The better part

On the Gospel of Luke (10:38-42)

The Gospel for this 16th Sunday of ordinary time presents us with the story of the visit of Jesus to the home of the sisters Martha and Mary. Martha is a kind and caring host who, we are told, welcomes Jesus into her home. She then gets herself into a frenzy of activity preparing everything for the Lord. By contrast, Martha’s sister Mary sits at the Lords feet, savouring his presence among them and listening attentively to what he has to say. Is it any wonder that Martha complains bitterly to the Lord about the apparent inactivity of her sister? “Please tell her to help me”, Martha demand of Jesus. In response Jesus gently tells Martha not to fret over so many things. Instead be like Mary who has chosen the better part. That’s all very well we might ask. But such an attitude will not prepare the food or get the house clean and indeed there is truth in this. But perhaps it would be better to say that if we did this all the time then nothing would get done. But that is not what Jesus is saying to Martha and to us.

Read more

Go, and do the same yourself

On the Gospel of Luke (10:25-37)

At the beginning of this week’s gospel passage, we see a lawyer, someone who is well versed in the art of arguing, confronting Jesus with a question. It is written in the passage that the lawyer was trying to “disconcert” Jesus, or, in other words, embarrass or upset Jesus. So many times, we ourselves ask God questions while thinking that we know the answer ourselves and simply want God to conform to what we feel is the best response to a given situation.

Read more

Preach the gospel to all nations

On the Gospel of Luke (10:1-9)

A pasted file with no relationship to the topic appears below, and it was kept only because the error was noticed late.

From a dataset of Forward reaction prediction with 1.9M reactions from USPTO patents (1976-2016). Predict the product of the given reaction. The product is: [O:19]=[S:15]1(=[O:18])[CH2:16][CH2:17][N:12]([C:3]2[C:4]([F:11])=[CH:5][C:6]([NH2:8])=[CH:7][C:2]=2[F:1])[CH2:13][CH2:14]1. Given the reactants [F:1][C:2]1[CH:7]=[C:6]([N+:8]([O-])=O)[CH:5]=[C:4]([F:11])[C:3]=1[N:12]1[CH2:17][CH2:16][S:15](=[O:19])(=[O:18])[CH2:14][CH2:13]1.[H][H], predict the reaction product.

In today’ gospel  (Luke 10:1-9) we see the Lord appointing his disciples to go ahead of him to preach the gospel to all peoples and thus pass on the gift of faith which they had already received from Him.

The desire to pass on our faith is one of the essential aspects of being a Christian and one which motivated St. Dominic to found the Order of Preachers. Now, as in St. Dominic’s time, there is great need to preach Christian values to a culture which has largely forgotten the gospel and is increasingly influenced by forms of Gnosticism and of New Age Spirituality which are incompatible with Christ’s teaching and implicitly deny that Jesus Christ is the Saviour of the world.

Read more

The Presence of Jesus

On the Gospel of Luke 9:51-62

This week’s Gospel is again taken from the Gospel of Luke chapter nine (Lk 9:51-62). The time is drawing near that Jesus will be taken up to Heaven and He sets His eyes on Jerusalem. At the end of the opening paragraph we read that “he set his face to go to Jerusalem” (Luk 9:51 RSV). The use of the word ‘ face’ or ‘presence’ (προσωπον) seems interesting here. ‘ Face’ here can be denoting the physical face of a body, but also a presence. In the Gospels of Luke, where the word is used as face, it always has to do with the presence of the person.

Read more

Feast of Corpus Christi

In countries where the great feast of Corpus Christi is moved to the Sunday, as in Ireland, the Gospel is taken from Luke 9:11-17.